Brian Myerson has lost millions in the credit crunch
"A City tycoon who claimed his £11.2million divorce payout should be renegotiated because he had been hit by the credit crunch was today told that he could not 're-write' the deal.
Brian Myerson, 50, had told the Court of Appeal that the global economic crisis had taken a heavy toll on his assets following his divorce from his wife Ingrid.
The Johannesburg-born investor and his sculptor wife divorced in March last year, and he was ordered to pay her 43 per cent of the total £25.8million assets of the marriage, including their luxury South African beach house.
But polo-playing Mr Myerson decided to take the bulk of his £14.6million cut in share in investment company Principle Capital Holdings.
As the credit crunch tightened its grip, the businessman saw the value of his shares plummet.
In a case that was watched eagerly by wealthy business folk facing similar woes, he told the court last month that if he complied with the order, he would be half a million pounds out of pocket.
Today, three appeal judges dismissed his challenge, saying the 'natural process of price fluctuation, however dramatic' did not satisfy the legal test for a change in a settlement.
They said that although the appeal had its 'dramatic features', its resolution was 'not difficult'.
Lord Justice Thorpe, in the written judgement, said: 'The husband, with all knowledge both public and private, agreed to an asset division which left him captain of the ship, certain to keep for himself whatever profits or gains his enterprise and experience would achieve in the years ahead.'
Ingrid Myerson leaves the High Court
In a rhetorical conclusion he added: 'When a businessman takes a speculative position in compromising his wife's claims, why should the court subsequently relieve him of the consequences of his speculation by re-writing the bargain at his behest.'
In a cautionary note for anyone considering following the executive chairman's actions he said many could be contemplating an attempt to reopen settlements after encountering 'financial eclipse', but he added: 'They would be well advised to heed the warning that very few successful applications have been reported.'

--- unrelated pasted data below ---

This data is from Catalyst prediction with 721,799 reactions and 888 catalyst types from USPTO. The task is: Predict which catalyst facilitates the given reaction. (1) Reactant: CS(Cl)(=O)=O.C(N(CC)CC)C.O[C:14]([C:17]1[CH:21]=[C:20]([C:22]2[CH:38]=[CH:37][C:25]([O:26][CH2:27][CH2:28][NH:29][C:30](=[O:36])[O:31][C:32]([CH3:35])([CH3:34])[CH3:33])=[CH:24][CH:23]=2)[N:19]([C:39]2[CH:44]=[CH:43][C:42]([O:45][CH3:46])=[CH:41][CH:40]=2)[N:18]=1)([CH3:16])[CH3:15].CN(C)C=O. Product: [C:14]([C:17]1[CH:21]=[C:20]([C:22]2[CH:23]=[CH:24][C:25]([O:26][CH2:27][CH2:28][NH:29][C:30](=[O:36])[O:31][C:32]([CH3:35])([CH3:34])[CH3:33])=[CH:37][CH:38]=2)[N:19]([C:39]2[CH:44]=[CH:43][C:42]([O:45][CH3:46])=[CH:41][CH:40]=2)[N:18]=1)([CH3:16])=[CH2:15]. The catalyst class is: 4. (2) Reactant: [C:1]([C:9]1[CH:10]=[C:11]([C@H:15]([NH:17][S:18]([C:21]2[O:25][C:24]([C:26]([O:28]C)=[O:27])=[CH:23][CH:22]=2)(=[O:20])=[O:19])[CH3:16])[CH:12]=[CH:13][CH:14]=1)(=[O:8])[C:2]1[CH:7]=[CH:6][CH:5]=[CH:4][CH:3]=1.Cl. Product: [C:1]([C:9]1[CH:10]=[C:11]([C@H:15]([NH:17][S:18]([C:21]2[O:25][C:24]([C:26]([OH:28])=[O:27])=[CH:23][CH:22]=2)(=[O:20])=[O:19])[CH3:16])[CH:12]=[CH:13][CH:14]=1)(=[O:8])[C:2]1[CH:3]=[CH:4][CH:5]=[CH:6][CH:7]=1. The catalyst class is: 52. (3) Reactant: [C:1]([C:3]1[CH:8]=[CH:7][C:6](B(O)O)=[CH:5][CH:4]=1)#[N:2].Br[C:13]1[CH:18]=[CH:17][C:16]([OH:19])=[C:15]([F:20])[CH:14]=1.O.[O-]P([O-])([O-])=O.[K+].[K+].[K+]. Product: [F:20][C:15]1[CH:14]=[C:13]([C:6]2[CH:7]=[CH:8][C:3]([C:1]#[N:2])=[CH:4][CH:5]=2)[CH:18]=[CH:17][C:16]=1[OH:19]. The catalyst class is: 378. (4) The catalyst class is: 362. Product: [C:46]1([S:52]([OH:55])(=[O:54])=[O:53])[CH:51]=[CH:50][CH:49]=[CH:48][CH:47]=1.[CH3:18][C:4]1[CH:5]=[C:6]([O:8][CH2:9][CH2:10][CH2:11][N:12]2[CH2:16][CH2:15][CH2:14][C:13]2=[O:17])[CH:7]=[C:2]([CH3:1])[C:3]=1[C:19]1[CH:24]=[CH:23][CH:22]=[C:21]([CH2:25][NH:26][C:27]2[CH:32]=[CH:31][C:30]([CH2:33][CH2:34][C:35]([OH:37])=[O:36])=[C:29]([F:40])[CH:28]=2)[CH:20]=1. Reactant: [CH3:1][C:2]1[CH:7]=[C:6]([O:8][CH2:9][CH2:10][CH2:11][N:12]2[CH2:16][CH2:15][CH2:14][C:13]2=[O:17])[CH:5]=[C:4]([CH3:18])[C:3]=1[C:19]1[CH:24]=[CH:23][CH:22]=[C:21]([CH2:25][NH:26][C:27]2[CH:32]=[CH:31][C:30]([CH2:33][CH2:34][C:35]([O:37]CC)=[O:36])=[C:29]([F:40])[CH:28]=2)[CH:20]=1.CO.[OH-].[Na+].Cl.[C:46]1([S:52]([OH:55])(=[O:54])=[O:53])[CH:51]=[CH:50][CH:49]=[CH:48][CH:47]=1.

He did however offer some hope for My Myerson, pointing out that he still enjoyed control of his company and the 'opportunities that go with it'.
'The market place may take a pessimistic view of his future prospects. He may not share the market place view. Unusual opportunities are created for the most astute in a bear market,' said the judge.
Neither of the Myersons were in court to hear the judgement.
But a spokesman for the tycoon said: 'Mr Myerson is disappointed that the court failed to recognise that the economic downturn had rendered his divorce settlement unfair.
'The aim of Mr Myerson's appeal has always been to ensure that the division of assets with his ex-wife was equitable and he will now take his appeal to the House of Lords.'
Before the divorce, the couple, who married in December 1982 and who have two sons and a daughter, lived in a £5million home in Hampstead, north London.
Mr Myerson, who bought an £8million home in Geneva after the divorce, agreed to pay his former wife £9.5million in instalments over four years. She also received a property in South Africa, which was worth £1.5million.
Mr Myerson, the court heard, had property assets, one of which he sold to cover the first instalment of the lump sum, £7million paid in April 2008.
He has four further equal instalments of £625,000 to pay over the next four years.
But Mr Myerson's share stake, once standing at £15million and rising as the price reached £3 per share, had dramatically fallen with the value per share at the date of the initial Court of Appeal hearing standing at 27.5 pence.
His spokesman said yesterday that the high court would be hearing a freestanding application to cancel the further payment due to his ex-wife under the terms of the existing settlement.